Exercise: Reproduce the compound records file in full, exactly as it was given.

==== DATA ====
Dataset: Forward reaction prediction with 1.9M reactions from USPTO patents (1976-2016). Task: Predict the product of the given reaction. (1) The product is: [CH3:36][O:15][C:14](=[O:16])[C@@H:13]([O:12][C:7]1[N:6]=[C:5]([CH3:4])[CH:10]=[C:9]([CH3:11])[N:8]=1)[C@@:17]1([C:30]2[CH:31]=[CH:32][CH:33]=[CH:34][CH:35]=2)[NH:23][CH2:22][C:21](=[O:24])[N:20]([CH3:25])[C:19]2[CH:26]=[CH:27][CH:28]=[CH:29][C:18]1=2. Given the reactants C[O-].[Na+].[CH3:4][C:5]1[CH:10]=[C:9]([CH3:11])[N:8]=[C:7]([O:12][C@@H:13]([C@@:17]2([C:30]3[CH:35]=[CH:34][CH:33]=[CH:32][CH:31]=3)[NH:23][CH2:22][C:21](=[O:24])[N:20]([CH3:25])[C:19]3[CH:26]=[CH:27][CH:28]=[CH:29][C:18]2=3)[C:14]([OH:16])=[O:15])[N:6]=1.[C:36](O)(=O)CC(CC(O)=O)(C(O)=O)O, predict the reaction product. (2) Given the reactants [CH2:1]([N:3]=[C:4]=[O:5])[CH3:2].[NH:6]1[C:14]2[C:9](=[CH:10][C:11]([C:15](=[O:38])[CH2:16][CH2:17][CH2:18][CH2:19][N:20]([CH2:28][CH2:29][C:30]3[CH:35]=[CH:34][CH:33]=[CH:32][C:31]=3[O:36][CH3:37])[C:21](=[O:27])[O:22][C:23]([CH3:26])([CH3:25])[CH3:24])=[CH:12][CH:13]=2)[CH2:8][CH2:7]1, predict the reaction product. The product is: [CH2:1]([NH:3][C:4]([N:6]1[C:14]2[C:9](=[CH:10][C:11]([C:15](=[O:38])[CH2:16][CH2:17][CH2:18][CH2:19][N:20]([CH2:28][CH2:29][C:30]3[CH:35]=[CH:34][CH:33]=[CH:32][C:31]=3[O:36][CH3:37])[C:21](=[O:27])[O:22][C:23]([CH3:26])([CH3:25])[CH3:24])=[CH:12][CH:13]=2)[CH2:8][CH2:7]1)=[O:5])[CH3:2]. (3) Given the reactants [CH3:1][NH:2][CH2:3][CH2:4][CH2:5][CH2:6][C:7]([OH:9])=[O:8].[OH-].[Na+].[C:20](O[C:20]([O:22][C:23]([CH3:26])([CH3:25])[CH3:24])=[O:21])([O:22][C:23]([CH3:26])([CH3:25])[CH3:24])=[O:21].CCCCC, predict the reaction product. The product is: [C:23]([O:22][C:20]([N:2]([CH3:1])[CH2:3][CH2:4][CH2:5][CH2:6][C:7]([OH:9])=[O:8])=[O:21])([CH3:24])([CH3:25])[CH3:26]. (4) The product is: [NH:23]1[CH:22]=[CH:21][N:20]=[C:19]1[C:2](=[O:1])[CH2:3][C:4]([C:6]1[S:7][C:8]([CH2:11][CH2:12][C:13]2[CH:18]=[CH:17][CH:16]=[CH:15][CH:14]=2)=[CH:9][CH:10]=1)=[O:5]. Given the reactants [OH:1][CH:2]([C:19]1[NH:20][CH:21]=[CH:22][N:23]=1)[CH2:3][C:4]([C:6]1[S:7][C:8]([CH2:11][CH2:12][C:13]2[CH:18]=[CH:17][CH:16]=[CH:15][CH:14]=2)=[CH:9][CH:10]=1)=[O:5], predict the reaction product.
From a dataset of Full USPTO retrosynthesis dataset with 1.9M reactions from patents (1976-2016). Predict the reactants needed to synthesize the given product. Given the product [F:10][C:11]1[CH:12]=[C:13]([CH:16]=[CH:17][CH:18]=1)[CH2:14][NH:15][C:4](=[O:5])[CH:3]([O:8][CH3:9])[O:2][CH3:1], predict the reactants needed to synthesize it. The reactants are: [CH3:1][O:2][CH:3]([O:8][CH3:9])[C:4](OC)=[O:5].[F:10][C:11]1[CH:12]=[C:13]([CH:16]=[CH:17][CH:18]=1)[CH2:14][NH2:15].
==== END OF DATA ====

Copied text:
Dataset: Forward reaction prediction with 1.9M reactions from USPTO patents (1976-2016). Task: Predict the product of the given reaction. (1) The product is: [CH3:36][O:15][C:14](=[O:16])[C@@H:13]([O:12][C:7]1[N:6]=[C:5]([CH3:4])[CH:10]=[C:9]([CH3:11])[N:8]=1)[C@@:17]1([C:30]2[CH:31]=[CH:32][CH:33]=[CH:34][CH:35]=2)[NH:23][CH2:22][C:21](=[O:24])[N:20]([CH3:25])[C:19]2[CH:26]=[CH:27][CH:28]=[CH:29][C:18]1=2. Given the reactants C[O-].[Na+].[CH3:4][C:5]1[CH:10]=[C:9]([CH3:11])[N:8]=[C:7]([O:12][C@@H:13]([C@@:17]2([C:30]3[CH:35]=[CH:34][CH:33]=[CH:32][CH:31]=3)[NH:23][CH2:22][C:21](=[O:24])[N:20]([CH3:25])[C:19]3[CH:26]=[CH:27][CH:28]=[CH:29][C:18]2=3)[C:14]([OH:16])=[O:15])[N:6]=1.[C:36](O)(=O)CC(CC(O)=O)(C(O)=O)O, predict the reaction product. (2) Given the reactants [CH2:1]([N:3]=[C:4]=[O:5])[CH3:2].[NH:6]1[C:14]2[C:9](=[CH:10][C:11]([C:15](=[O:38])[CH2:16][CH2:17][CH2:18][CH2:19][N:20]([CH2:28][CH2:29][C:30]3[CH:35]=[CH:34][CH:33]=[CH:32][C:31]=3[O:36][CH3:37])[C:21](=[O:27])[O:22][C:23]([CH3:26])([CH3:25])[CH3:24])=[CH:12][CH:13]=2)[CH2:8][CH2:7]1, predict the reaction product. The product is: [CH2:1]([NH:3][C:4]([N:6]1[C:14]2[C:9](=[CH:10][C:11]([C:15](=[O:38])[CH2:16][CH2:17][CH2:18][CH2:19][N:20]([CH2:28][CH2:29][C:30]3[CH:35]=[CH:34][CH:33]=[CH:32][C:31]=3[O:36][CH3:37])[C:21](=[O:27])[O:22][C:23]([CH3:26])([CH3:25])[CH3:24])=[CH:12][CH:13]=2)[CH2:8][CH2:7]1)=[O:5])[CH3:2]. (3) Given the reactants [CH3:1][NH:2][CH2:3][CH2:4][CH2:5][CH2:6][C:7]([OH:9])=[O:8].[OH-].[Na+].[C:20](O[C:20]([O:22][C:23]([CH3:26])([CH3:25])[CH3:24])=[O:21])([O:22][C:23]([CH3:26])([CH3:25])[CH3:24])=[O:21].CCCCC, predict the reaction product. The product is: [C:23]([O:22][C:20]([N:2]([CH3:1])[CH2:3][CH2:4][CH2:5][CH2:6][C:7]([OH:9])=[O:8])=[O:21])([CH3:24])([CH3:25])[CH3:26]. (4) The product is: [NH:23]1[CH:22]=[CH:21][N:20]=[C:19]1[C:2](=[O:1])[CH2:3][C:4]([C:6]1[S:7][C:8]([CH2:11][CH2:12][C:13]2[CH:18]=[CH:17][CH:16]=[CH:15][CH:14]=2)=[CH:9][CH:10]=1)=[O:5]. Given the reactants [OH:1][CH:2]([C:19]1[NH:20][CH:21]=[CH:22][N:23]=1)[CH2:3][C:4]([C:6]1[S:7][C:8]([CH2:11][CH2:12][C:13]2[CH:18]=[CH:17][CH:16]=[CH:15][CH:14]=2)=[CH:9][CH:10]=1)=[O:5], predict the reaction product.
From a dataset of Full USPTO retrosynthesis dataset with 1.9M reactions from patents (1976-2016). Predict the reactants needed to synthesize the given product. Given the product [F:10][C:11]1[CH:12]=[C:13]([CH:16]=[CH:17][CH:18]=1)[CH2:14][NH:15][C:4](=[O:5])[CH:3]([O:8][CH3:9])[O:2][CH3:1], predict the reactants needed to synthesize it. The reactants are: [CH3:1][O:2][CH:3]([O:8][CH3:9])[C:4](OC)=[O:5].[F:10][C:11]1[CH:12]=[C:13]([CH:16]=[CH:17][CH:18]=1)[CH2:14][NH2:15].